Neighborhood: Europe has done much to support Ukraine, but not nearly as much as the US (leaving aside support for Ukrainian refugees, with currently 1.3 million in Poland and 1 million in Germany). Europe needs to do more, not just in terms of military support, and it needs to be there for the long haul. More generally, Europe must reach out to its Eastern Neighborhood and to the Balkans. The newly established “European Political Community” looks like a promising framework to do so. Equally, the EU must articulate a comprehensive vision for its Southern Neighborhood, first and foremost with regard to Africa.
Trust: Among many partners and/or allies in Central and Eastern Europe there is a lack of faith in France and Germany, specifically over Russia policy. Rebuilding trust will be crucial.
Keep China on Your Mind
European attitudes toward China have evolved in recent years in response to Beijing’s increasingly coercive behavior. While there is a significant level of convergence between transatlantic partners, European and US interests regarding China are not identical. Given that the People’s Republic is the number one international issue for the US and given the challenge it poses for Europe, Europeans must do their part to rapidly develop a transatlantic agenda on China with as much alignment as possible.
Build a “Transatlantic Space”
In December 2020, the EU published a “New EU-US Agenda for Global Change.” Many items on this to-do list have since been taken forward, including creating a US-EU Trade and Technology Council. But we need to be far more ambitious: In a world of systemic rivals, we must create a transatlantic space for trade, investment, technology, data, and standards —leveraging our significant regulatory power and fostering growth and innovation on both sides of the Atlantic.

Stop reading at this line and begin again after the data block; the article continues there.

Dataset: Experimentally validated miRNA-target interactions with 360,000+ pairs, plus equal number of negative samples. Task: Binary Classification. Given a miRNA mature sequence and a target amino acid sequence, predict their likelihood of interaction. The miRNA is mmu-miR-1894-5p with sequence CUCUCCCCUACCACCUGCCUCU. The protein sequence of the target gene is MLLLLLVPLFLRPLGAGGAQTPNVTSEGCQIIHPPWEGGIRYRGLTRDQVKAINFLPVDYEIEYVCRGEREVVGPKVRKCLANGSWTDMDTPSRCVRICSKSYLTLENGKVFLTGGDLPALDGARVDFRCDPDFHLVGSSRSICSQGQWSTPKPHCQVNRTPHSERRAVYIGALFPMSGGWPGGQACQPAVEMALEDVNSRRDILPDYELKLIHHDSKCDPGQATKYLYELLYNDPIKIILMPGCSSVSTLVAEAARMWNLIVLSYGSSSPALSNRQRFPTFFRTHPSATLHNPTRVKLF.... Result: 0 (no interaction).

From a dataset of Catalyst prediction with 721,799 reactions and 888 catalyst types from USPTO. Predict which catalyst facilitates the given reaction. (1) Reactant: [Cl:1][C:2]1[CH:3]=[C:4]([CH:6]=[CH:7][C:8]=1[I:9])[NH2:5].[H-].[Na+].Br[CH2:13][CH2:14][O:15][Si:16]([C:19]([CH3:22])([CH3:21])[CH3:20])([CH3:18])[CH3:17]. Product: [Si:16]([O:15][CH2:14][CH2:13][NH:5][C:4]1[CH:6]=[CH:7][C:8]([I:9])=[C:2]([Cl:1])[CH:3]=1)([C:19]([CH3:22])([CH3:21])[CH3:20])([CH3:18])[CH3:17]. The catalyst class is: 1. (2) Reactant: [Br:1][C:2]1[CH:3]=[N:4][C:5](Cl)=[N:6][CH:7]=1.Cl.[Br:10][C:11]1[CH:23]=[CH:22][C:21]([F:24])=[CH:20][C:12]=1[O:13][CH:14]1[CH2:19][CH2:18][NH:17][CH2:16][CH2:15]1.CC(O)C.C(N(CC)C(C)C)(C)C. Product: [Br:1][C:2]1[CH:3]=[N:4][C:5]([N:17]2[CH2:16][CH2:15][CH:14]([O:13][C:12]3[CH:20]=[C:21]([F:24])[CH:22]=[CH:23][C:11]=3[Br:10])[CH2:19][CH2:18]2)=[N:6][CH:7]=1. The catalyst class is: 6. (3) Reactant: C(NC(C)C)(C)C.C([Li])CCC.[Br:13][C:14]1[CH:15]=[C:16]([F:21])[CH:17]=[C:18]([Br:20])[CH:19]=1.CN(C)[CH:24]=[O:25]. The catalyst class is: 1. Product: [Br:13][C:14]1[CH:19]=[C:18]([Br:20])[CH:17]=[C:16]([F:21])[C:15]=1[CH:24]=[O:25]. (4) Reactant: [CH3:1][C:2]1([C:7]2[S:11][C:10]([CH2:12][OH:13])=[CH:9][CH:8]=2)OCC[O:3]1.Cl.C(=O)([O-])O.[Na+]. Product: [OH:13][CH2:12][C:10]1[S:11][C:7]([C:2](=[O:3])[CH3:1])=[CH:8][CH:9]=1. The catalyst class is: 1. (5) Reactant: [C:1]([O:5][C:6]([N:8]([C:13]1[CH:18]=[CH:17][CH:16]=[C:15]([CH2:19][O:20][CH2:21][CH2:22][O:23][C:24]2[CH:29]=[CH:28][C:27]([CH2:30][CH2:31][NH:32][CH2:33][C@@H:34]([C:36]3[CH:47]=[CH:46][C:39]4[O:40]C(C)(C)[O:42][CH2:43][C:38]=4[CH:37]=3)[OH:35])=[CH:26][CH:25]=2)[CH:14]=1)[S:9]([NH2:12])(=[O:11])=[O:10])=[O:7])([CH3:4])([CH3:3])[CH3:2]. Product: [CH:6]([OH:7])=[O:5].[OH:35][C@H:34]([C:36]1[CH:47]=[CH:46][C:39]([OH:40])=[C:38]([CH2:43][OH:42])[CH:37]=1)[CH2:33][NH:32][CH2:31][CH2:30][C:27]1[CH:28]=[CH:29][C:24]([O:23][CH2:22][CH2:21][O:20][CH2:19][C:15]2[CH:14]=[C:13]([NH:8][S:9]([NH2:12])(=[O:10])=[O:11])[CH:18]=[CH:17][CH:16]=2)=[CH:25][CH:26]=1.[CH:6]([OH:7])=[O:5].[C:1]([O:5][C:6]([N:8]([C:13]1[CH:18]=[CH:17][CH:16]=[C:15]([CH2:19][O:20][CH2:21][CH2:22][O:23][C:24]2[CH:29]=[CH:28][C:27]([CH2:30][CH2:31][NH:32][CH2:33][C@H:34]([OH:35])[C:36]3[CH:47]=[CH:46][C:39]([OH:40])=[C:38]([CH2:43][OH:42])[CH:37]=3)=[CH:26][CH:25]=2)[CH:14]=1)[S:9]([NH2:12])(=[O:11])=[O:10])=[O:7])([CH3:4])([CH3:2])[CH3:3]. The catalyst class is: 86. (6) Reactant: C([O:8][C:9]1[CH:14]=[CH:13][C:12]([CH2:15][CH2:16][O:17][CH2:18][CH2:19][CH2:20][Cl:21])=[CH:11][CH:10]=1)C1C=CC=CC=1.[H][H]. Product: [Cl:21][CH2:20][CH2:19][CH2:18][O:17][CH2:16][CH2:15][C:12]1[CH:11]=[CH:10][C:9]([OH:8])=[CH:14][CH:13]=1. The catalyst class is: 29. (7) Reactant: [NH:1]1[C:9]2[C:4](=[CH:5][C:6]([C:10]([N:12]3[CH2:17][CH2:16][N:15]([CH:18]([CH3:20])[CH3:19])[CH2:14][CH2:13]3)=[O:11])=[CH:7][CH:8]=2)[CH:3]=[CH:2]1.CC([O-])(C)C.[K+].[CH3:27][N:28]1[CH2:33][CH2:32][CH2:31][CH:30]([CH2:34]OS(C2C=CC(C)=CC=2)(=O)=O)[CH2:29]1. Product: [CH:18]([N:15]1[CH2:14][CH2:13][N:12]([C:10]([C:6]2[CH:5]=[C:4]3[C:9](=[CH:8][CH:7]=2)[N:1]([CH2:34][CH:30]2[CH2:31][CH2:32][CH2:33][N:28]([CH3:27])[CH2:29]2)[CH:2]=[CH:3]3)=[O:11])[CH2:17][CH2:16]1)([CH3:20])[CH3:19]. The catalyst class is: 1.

To achieve that, we must think big and we must push back against protectionism (some provisions in the recently adopted Inflation Reduction Act are decidedly not helpful from a transatlantic point of view).
Get Yourself an “America Strategy”
The EU and its member states must work harder to understand what’s going on inside the United States. That requires devoting more resources to monitoring US politics. Europeans can also take a page out of Canada’s playbook: We should cover the US systematically, coast to coast, identifying key players, and making sure that our embassies, consulates, chambers of commerce, and cultural institutes are closely coordinated and pulling in the same direction.
US politics will be highly polarized for a long time to come, with the electorate increasingly divided into two separate blocs. In the aftermath of the Trump presidency, some Europeans are shying away from engaging with Republicans. Whatever Europeans think of the former president and whatever his current hold over the Republican Party, at the end of the day there is simply no alternative to working with both sides of the aisle.
Common Destiny or Bust
So those are my top seven suggestions. Anyone interested in extra homework can check out the Munich Security Conference’s “transatlantic to-do list.”
We can think of the transatlantic community as a Schicksalsgemeinschaft, a community that shares a common destiny. Whatever divides us pales in comparison to the gap between what we believe in and the vision of humanity put forward by Russian and Chinese leaders (to mention just two examples). Perhaps what is needed is a European vision of its place in the world, hardnosed rather than sentimental, and based on a sober assessment of realities. A vision that is communicated to, and debated with, citizens across Europe and that makes clear what is at stake and also that sacrifices will be required.
Some will say a transatlantic framework is insufficient to solve today’s global challenges—first and foremost the climate crisis. This is true. But it is an indispensable building block for a global coalition that can do the job.
While working in the US, I often quoted a sentence attributed to Benjamin Franklin at the time of the American Revolution: “We must all hang together, or most assuredly, we will all hang separately.” Today, the same logic applies: As Europeans and North Americans, we must hang together to defend our interests and values. But we may fail to do so—unless Europeans make an extra effort to keep the mojo going.
Boris Ruge is Vice Chairman of the Munich Security Conference. He has been a German Foreign Service Officer since 1989. Before joining MSC, he was Germany’s Deputy Ambassador in the US.